GOODYEAR, Ariz. -- Mike Sarbaugh can see it in Francisco Lindor's infield work each morning. When a baseball shoots off the fungo bat of the Indians' third-base coach, Lindor is attacking each ground ball with a heightened level of aggressiveness this spring."He's on a mission," Sarbaugh said on Thursday morning.Lindor
GOODYEAR, Ariz. -- Mike Sarbaugh can see it in Francisco Lindor's infield work each morning. When a baseball shoots off the fungo bat of the Indians' third-base coach, Lindor is attacking each ground ball with a heightened level of aggressiveness this spring.
"He's on a mission," Sarbaugh said on Thursday morning.
Lindor has already established himself as one of the best all-around shortstops in baseball, but he has hardly become complacent. Last season, Lindor took a big step forward as an offensive threat, but he was not satisfied with how he played defensively. Defense has been the shortstop's calling card since his youth, and he has once again made that aspect of his game a priority.
Not much changes in terms of Lindor's routine over the winter -- or even during this spring -- with the exception of an increased attention to defensive detail. As much as Lindor enjoys setting the tone as Cleveland's leadoff hitter, he also wants to set the standard for the team's play in the field.
"It's just be more aware that you can not take any ground balls for granted," Lindor said.
By no means was Lindor a poor defender last season, but the shortstop did not reach the same heights as during the 2016 campaign.
Two years ago, when Cleveland won the first of its two straight division titles and reached the World Series, Lindor picked up both Gold and Platinum Glove awards for his prowess in the field. In 1,364 2/3 innings at shortstop, Lindor collected 17 Defensive Runs Saved and posted a 20.7 UZR/150. Last year, the shortstop had five DRS in 1,377 innings and a 6.6 UZR/150.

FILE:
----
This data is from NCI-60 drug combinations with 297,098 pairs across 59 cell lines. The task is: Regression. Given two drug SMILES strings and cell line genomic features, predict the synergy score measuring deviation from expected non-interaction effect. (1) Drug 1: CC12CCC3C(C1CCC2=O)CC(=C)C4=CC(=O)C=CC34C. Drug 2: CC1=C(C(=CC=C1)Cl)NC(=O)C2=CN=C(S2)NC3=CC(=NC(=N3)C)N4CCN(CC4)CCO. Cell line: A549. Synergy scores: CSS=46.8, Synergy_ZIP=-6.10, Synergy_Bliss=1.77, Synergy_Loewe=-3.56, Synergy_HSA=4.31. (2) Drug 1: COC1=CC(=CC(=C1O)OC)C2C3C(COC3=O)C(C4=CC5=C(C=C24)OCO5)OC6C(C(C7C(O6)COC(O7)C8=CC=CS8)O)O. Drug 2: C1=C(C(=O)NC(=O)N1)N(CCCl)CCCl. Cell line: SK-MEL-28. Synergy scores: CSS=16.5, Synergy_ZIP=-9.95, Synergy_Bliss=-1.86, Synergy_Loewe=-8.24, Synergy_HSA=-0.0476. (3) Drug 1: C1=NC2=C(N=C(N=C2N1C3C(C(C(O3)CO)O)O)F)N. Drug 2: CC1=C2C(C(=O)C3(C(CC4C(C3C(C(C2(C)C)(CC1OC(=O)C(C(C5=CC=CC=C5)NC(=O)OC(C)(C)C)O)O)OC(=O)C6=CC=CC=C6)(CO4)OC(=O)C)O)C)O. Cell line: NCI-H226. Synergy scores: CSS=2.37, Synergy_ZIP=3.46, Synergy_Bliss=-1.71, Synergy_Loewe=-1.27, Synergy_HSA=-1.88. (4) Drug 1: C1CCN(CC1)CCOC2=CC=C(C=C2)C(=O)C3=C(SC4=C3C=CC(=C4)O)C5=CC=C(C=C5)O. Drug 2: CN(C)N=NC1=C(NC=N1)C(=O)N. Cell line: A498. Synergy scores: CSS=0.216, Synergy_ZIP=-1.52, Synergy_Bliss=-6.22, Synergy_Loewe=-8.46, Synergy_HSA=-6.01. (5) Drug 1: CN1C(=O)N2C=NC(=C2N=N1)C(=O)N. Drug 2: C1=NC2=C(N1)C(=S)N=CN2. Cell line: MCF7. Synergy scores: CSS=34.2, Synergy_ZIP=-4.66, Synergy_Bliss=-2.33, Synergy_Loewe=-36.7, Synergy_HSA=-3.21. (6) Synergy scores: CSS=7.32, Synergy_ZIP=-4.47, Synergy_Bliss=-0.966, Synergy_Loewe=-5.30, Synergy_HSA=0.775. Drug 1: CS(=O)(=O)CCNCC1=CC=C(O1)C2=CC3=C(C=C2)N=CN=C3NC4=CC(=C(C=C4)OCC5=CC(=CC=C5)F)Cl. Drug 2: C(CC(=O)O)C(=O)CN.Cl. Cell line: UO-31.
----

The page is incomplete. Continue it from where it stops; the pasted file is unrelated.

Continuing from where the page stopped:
According Inside Edge Fielding via Fangraphs, Lindor coverted 26.9 percent of remote plays (those with a 1-10 percent chance of being turned into outs) in 26 chances in '16. Last year, that percentage dropped to 9.1 percent in 33 opportunities. His even plays (40-60 percent) conversion rate slipped to 28.6 percent (seven chances) in '17, compared to 69.2 percent (13 chances) in '16.
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"I feel like last year I wasn't where I should've been," Lindor said. "I didn't make more errors, and it's not that I didn't get to the balls I usually get. I felt like I was getting to baseballs -- I just wasn't getting the out. I feel like this year I want to help the pitchers even more. They're working as hard as they can and they're trying to get every batter out. And I need to help them."
Indians manager Terry Francona said he has already been able to see a difference in Lindor's level of play in the field in Cactus League games this spring.
"He is locked in 100 percent. It's really fun to watch," Francona said. "There's been a couple games just out here where, if it wasn't for him, we're looking at a full-fledged rally as opposed to nobody on and two out. It's happened two or three times. That is such an advantage.
"I know he wanted to tighten [his defense] up," he added later. "I think he felt like it got a little loose at times last year. He really wants to take care of that. And when he puts his mind to it, I don't doubt he'll do it."
Sarbaugh, who doubles as the Indians' infield instructor, has been pleased with Lindor's work behind the scenes, too.
"That's the mind-set he's come into this year with, of being aggressive," Sarbaugh said. "Even his work. His work is unbelievable, especially initially. He's trying to set a tone for himself. He's been great. It sets the tone for everybody else. It makes my job easier."
Jordan Bastian has covered the Indians for MLB.com since 2011, and previously covered the Blue Jays from 2006-10. Read his blog, Major League Bastian, follow him on Twitter @MLBastian and Facebook.